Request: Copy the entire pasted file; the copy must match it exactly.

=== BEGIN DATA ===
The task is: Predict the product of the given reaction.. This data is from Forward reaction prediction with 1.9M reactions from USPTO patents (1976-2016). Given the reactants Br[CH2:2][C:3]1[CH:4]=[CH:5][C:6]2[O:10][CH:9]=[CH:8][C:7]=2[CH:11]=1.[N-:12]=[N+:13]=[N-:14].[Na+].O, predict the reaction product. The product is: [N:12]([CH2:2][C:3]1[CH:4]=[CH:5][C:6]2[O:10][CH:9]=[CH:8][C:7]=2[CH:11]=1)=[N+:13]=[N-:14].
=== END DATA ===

The task is: Predict the product of the given reaction.. This data is from Forward reaction prediction with 1.9M reactions from USPTO patents (1976-2016). Given the reactants Br[CH2:2][C:3]1[CH:4]=[CH:5][C:6]2[O:10][CH:9]=[CH:8][C:7]=2[CH:11]=1.[N-:12]=[N+:13]=[N-:14].[Na+].O, predict the reaction product. The product is: [N:12]([CH2:2][C:3]1[CH:4]=[CH:5][C:6]2[O:10][CH:9]=[CH:8][C:7]=2[CH:11]=1)=[N+:13]=[N-:14].